Your guide to coumadin(r)/warfarin therapy
Your Guide to
This booklet is based on a product developed by Carla
Huber, A.R.N.P., M.S., Cedar Rapids Community
Anticoagulation Clinic, Cedar Rapids, Iowa, under Agency
for Healthcare Research and Quality (AHRQ) Grant No.
1 U18 HSO15830-01 to Kirkwood Community College.
This document is in the public domain and may be used and
reprinted without special permission. Citation of the source is
What Coumadin®/Warfarin is and What it
How to Take Coumadin®/Warfarin.5
Possible Side Effects .7
Stay Safe While Taking Coumadin®/Warfarin.9
Use of Other Medications .11
Diet for Coumadin®/Warfarin Users .14
Share Information With Your Other Doctors.16
Specific Conditions .17
Atrial Fibrillation .17
Deep Vein Thrombosis.17
Heart Valve Replacement .18
Peripheral Vascular Disease.18
Pregnancy and Breastfeeding.19
Valvular Heart Disease .21
Your doctor, nurse, or other health professional
has started you on the medication
Coumadin®/warfarin. Patients who are on
Coumadin®/warfarin must be watched closely. You
will need to have blood drawn often. You will also
need to be careful that you do not do something
to hurt yourself and cause bleeding. Your doctor
will work with you to keep you healthy and safe
while you are taking Coumadin®/warfarin.
Starting on a new medicine, especially one you
may have to take for a long period of time, may
make you worry. To help you learn about your
medication, your doctor has given you this
booklet to take home and read. The information
in the booklet will help you understand why you
are taking Coumadin®/warfarin and how to keep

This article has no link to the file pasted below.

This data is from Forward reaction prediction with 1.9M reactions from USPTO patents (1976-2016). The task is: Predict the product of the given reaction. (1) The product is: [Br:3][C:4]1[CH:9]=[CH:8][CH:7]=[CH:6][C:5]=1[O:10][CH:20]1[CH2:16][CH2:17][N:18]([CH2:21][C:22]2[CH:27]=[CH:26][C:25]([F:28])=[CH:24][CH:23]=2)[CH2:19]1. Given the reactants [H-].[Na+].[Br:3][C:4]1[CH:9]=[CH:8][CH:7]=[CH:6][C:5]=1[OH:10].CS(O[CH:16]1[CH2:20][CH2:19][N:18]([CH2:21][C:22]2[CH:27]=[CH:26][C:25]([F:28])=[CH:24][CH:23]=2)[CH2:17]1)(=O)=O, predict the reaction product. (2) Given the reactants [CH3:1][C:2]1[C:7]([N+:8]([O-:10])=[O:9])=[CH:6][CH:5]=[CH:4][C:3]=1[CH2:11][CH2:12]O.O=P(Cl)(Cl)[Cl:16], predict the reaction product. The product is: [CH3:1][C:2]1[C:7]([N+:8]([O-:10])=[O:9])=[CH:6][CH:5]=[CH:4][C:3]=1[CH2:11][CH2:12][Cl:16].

yourself healthy. Please take time to read all of the
information in the booklet. If you have any
questions call your doctor.
n Your doctor is here to help you.
Call if you have questions.
n Your doctor's phone number is:
You can stay healthy even when you have a health
problem that needs special medication. You and
your doctor will work together as a team to make
sure that taking a medication like
Coumadin®/warfarin does not stop you from
living well and safely.
What Coumadin®/Warfarin is
And What it Does for You
If your blood is too thick
and forms clots, you
could be at risk for heart
attack, stroke, and other
warfarin is a medicine
that will keep your blood
from clotting. The drug
is an anticoagulant.
"Anti" means against
and "coagulant" means
to thicken into a gel or solid. Sometimes this drug
is called a blood thinner. Think of syrup being
poured—it is sticky and thick and flows slowly.
Coumadin®/warfarin helps your blood flow easier
n Keep your blood from making clots.
n Help your blood flow easily.
How to Take
Always take your pills as directed. You must take the
pills only on the days your doctor tells you to. The
amount of Coumadin®/warfarin each person needs
is different. The dose is based on a blood test called
the INR (International Normalized Ratio). The
amount of medication you take may change, based
on the blood test. It needs to be taken at the same
time, usually in the evening.
Coumadin®/warfarin can be
medications. Never skip a
dose and never take a double
dose. If you miss a dose,
take it as soon as you
remember. If you don't
remember until the next day, please call your doctor
for instructions. If this happens on a weekend or
holiday, skip the missed dose and start again the
next day. Mark the missing dose in a diary. A daily
pillbox will help you keep track of your dose.
n Go for blood tests as directed.
n Never skip a dose.
n Never take a double dose.
n Take Coumadin®/warfarin in the evening at
the same time as directed by your doctor.
The doctor decides how much
Coumadin®/warfarin you need by testing your